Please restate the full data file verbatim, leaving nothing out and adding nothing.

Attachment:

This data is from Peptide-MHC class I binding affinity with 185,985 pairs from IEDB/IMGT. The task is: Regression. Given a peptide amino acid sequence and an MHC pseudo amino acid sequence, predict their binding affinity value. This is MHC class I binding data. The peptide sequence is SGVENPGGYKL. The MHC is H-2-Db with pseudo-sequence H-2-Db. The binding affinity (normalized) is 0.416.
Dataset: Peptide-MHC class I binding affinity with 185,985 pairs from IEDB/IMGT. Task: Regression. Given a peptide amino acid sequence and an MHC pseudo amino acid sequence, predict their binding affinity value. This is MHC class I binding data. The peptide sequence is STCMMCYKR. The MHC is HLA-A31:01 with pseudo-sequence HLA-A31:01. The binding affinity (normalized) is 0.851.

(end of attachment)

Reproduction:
This data is from Peptide-MHC class I binding affinity with 185,985 pairs from IEDB/IMGT. The task is: Regression. Given a peptide amino acid sequence and an MHC pseudo amino acid sequence, predict their binding affinity value. This is MHC class I binding data. The peptide sequence is SGVENPGGYKL. The MHC is H-2-Db with pseudo-sequence H-2-Db. The binding affinity (normalized) is 0.416.
Dataset: Peptide-MHC class I binding affinity with 185,985 pairs from IEDB/IMGT. Task: Regression. Given a peptide amino acid sequence and an MHC pseudo amino acid sequence, predict their binding affinity value. This is MHC class I binding data. The peptide sequence is STCMMCYKR. The MHC is HLA-A31:01 with pseudo-sequence HLA-A31:01. The binding affinity (normalized) is 0.851.